SAN FRANCISCO (KGO) -- Another temporary solution to a decades-old problem is coming to San Francisco's Capp St. Construction began Tuesday to install collapsible steel bollards to curb alleged sex work crowding the area.
The new barriers will replace the existing cement barricades that were put up two months ago. The move comes after a huge push from residents in the area who were fed up with the alleged sex work, noise and violence on their streets. San Francisco Public Works began drilling eight holes into the ground to mark the installation spots that will house the bollards along four blocks of Capp St. from 18th to 22nd.
The agency says this is not a permanent street closure, but will be in place until further notice. Public Works is aiming to have the bollards installed within two weeks.
Due to the underground utilities, more time-consuming hand-digging of the sites is required to keep the utilities from being damaged; additional foundation work also is required, the agency told the I-Team.
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"I can't wait," said Emily, a neighbor who lives on Capp. "Now it's quiet, there's just local traffic, people can sleep, and we feel safer."
The barricade upgrade comes after concerns from fire officials the barriers will impact emergency response times. Lt. Jonathan Baxter with the San Francisco Fire Dept. says police, fire, SFMTA, along with community groups have decided on a plan to limit delays to 911 calls for service.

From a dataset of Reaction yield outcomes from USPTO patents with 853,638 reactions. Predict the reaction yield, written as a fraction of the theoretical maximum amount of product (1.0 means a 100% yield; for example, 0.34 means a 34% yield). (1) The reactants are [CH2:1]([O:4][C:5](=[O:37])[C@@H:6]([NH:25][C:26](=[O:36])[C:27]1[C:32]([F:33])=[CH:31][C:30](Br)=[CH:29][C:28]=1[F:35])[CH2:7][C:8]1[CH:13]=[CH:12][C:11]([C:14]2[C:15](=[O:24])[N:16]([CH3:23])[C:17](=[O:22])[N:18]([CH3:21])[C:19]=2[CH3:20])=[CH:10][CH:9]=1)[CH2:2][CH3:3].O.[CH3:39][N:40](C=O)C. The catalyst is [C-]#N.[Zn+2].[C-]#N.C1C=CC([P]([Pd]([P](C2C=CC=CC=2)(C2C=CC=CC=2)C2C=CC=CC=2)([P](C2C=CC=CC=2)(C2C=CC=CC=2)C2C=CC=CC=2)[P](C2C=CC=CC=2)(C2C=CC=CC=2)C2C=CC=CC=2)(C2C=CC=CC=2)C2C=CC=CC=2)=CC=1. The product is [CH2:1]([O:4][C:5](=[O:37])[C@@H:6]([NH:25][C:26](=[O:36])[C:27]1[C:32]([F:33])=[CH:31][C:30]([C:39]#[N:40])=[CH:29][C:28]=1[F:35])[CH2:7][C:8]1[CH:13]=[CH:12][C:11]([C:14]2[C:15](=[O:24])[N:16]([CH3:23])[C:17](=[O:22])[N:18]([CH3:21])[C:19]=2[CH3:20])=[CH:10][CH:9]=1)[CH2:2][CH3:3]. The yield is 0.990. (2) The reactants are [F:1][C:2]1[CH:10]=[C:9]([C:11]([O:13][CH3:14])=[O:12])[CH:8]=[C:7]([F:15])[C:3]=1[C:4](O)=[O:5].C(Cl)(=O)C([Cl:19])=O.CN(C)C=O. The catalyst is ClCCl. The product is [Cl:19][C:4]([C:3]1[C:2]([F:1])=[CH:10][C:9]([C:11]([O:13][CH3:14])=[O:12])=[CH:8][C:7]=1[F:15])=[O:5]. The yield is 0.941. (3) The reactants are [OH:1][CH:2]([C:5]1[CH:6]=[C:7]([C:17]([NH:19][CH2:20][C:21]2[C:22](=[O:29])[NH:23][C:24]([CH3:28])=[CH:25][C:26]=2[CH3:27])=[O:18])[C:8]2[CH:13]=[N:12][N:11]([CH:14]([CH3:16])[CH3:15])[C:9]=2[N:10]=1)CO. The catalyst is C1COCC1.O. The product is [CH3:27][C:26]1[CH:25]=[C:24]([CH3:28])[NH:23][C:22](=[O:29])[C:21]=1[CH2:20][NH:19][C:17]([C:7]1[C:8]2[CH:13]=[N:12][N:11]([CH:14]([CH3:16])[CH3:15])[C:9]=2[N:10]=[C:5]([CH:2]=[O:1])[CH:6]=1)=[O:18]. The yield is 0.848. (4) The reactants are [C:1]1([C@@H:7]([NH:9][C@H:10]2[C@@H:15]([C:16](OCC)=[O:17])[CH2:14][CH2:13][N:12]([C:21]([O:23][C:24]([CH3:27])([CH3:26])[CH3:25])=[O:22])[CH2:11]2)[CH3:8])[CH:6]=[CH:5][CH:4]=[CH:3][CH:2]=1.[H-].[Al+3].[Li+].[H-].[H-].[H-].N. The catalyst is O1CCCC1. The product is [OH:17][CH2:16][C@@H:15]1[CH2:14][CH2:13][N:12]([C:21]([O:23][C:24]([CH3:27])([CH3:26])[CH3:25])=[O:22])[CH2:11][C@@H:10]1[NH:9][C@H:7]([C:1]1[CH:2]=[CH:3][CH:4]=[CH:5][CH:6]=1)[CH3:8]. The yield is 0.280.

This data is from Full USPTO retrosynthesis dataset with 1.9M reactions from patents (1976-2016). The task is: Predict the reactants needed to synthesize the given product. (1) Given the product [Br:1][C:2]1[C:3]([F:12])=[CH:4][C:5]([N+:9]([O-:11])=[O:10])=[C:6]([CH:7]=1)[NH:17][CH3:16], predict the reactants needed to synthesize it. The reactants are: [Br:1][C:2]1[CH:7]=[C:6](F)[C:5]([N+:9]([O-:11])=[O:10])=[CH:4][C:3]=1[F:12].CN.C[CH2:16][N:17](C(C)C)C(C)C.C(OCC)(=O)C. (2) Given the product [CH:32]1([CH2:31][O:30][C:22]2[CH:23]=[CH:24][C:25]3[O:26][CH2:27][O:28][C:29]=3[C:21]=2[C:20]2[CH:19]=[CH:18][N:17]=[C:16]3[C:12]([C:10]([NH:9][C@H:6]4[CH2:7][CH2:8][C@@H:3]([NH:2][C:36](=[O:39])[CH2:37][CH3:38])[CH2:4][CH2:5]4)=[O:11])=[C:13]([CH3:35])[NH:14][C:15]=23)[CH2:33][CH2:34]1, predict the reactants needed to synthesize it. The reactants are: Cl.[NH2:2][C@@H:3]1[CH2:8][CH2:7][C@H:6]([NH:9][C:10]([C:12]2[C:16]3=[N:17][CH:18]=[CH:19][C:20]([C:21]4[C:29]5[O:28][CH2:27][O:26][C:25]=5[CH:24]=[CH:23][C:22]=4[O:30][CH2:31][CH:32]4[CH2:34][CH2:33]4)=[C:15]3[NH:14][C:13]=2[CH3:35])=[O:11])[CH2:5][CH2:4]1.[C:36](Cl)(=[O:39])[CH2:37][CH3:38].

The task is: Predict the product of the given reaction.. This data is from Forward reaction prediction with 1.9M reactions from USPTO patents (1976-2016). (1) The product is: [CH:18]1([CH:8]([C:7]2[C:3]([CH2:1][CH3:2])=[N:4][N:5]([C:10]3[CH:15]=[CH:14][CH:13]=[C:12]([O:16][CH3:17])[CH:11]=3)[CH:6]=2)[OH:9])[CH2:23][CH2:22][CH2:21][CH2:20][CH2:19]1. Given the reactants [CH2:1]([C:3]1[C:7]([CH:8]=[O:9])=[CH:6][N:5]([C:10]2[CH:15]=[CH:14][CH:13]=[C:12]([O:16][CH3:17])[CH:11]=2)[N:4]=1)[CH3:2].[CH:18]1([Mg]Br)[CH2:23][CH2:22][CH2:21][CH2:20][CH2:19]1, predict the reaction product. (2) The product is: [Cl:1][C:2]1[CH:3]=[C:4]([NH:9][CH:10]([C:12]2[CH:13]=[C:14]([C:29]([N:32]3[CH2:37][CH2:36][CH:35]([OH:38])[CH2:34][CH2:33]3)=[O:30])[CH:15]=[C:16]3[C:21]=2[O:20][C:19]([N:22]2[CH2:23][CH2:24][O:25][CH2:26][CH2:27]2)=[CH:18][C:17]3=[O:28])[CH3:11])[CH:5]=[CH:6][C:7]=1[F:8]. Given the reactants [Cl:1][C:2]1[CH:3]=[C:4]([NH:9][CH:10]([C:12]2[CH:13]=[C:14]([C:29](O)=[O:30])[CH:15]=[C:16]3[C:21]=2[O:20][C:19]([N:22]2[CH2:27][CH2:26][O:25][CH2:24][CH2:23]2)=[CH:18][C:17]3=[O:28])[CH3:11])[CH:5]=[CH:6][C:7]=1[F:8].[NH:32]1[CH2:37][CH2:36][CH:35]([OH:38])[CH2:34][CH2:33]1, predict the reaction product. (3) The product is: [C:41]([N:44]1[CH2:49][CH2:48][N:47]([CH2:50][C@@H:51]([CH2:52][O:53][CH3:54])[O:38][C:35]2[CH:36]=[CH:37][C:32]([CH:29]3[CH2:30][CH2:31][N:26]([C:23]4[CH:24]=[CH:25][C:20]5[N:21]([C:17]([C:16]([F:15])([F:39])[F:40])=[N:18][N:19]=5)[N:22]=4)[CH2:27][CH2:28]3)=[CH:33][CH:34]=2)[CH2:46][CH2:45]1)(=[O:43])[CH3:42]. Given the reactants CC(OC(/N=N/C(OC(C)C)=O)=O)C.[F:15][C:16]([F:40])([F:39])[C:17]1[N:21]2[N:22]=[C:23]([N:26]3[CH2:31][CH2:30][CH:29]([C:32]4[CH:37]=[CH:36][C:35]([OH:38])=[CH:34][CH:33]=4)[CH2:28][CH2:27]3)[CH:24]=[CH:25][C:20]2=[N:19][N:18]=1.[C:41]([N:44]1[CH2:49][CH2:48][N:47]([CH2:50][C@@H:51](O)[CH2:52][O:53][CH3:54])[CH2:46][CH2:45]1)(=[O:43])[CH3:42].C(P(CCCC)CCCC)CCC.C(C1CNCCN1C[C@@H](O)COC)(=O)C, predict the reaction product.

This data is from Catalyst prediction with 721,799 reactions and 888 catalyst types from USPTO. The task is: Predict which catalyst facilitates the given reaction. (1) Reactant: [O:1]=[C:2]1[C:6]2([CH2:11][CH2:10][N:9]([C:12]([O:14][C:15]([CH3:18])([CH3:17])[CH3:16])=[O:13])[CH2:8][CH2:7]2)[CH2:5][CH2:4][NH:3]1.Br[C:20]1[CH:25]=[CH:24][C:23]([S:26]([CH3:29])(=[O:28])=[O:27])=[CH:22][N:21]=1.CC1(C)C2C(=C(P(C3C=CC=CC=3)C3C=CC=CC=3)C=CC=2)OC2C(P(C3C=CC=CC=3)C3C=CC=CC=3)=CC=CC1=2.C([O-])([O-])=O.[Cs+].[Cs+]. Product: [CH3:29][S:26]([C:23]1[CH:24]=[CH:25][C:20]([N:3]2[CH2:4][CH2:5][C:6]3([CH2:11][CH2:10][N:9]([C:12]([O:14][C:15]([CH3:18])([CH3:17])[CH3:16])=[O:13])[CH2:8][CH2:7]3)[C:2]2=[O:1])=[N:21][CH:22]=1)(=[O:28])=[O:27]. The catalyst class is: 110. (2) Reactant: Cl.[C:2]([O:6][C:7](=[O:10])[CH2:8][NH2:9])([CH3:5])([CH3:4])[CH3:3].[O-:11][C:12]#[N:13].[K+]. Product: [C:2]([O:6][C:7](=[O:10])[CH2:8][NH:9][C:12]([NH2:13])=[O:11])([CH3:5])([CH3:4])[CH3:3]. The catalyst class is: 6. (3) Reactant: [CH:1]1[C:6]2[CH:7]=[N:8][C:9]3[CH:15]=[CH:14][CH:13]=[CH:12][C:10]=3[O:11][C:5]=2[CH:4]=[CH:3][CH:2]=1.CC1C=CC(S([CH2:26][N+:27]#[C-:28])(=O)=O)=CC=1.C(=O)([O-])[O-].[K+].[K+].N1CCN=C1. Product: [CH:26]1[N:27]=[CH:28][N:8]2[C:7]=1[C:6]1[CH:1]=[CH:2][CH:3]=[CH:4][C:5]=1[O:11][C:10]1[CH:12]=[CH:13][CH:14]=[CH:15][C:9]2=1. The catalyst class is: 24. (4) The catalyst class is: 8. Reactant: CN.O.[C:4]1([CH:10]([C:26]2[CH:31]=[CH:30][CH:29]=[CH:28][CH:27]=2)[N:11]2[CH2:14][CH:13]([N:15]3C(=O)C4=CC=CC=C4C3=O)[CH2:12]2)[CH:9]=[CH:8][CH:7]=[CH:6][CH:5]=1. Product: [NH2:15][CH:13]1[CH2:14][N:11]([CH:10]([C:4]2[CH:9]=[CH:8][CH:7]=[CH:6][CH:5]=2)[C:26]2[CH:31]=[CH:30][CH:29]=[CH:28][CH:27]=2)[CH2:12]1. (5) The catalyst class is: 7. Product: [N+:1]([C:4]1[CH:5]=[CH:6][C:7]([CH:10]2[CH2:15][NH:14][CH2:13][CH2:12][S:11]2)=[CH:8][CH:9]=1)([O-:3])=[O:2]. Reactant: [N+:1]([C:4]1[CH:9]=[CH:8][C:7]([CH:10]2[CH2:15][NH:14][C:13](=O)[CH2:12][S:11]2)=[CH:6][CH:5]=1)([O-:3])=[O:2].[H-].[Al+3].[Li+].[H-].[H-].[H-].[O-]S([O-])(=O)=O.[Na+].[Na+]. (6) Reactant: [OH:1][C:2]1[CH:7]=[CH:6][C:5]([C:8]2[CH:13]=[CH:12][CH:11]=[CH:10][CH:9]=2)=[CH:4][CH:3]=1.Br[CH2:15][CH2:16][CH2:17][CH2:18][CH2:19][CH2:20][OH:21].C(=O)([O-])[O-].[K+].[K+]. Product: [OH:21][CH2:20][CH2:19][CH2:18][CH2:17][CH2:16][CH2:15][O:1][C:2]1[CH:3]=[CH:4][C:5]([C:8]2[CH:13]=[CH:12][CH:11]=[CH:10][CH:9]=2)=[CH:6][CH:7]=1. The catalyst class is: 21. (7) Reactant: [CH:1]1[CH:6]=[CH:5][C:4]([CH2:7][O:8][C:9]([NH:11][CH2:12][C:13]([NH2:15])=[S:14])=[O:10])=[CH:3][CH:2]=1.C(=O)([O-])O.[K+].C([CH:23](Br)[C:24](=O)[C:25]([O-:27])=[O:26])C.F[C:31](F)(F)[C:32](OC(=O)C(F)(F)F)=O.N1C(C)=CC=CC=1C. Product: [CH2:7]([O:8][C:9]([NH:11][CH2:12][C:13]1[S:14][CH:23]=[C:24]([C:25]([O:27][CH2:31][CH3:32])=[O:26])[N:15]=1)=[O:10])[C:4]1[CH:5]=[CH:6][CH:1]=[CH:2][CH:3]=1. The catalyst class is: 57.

"The barriers that are being placed can be removed within a matter of seconds to one minute depending on the circumstances that are going to be present during the time," said Lt. Baxter.
Baxter says the fire department is concerned about any impact to response times as emergency crews have four to six minutes to arrive before patient care starts deteriorating. In the event of an emergency, first responders will be able to utilize either a key or remote device to collapse the bollards within one minute or less to allow emergency vehicles to enter.
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"Everything else has been sort of temporary and it looks kinda bad," said neighbor Mark. "This could be a permanent solution."
Neighbors in the area told the I-Team the barricades have significantly improved the safety of Capp. St. over the past four months - bringing peace and quiet. A solution they deem necessary for the neighborhood's sanity and safety.
"There would've been easily 40 women working on a three block stretch of Capp on a weekend, now there's about 10 or less," said Emily. "People are beginning to feel safe again here."
While residents say the crime and traffic on Capp St. has improved, other neighbors say the alleged sex work is still impacting 21st and Shotwell St. - a problem that's been well-known in that area for decades.
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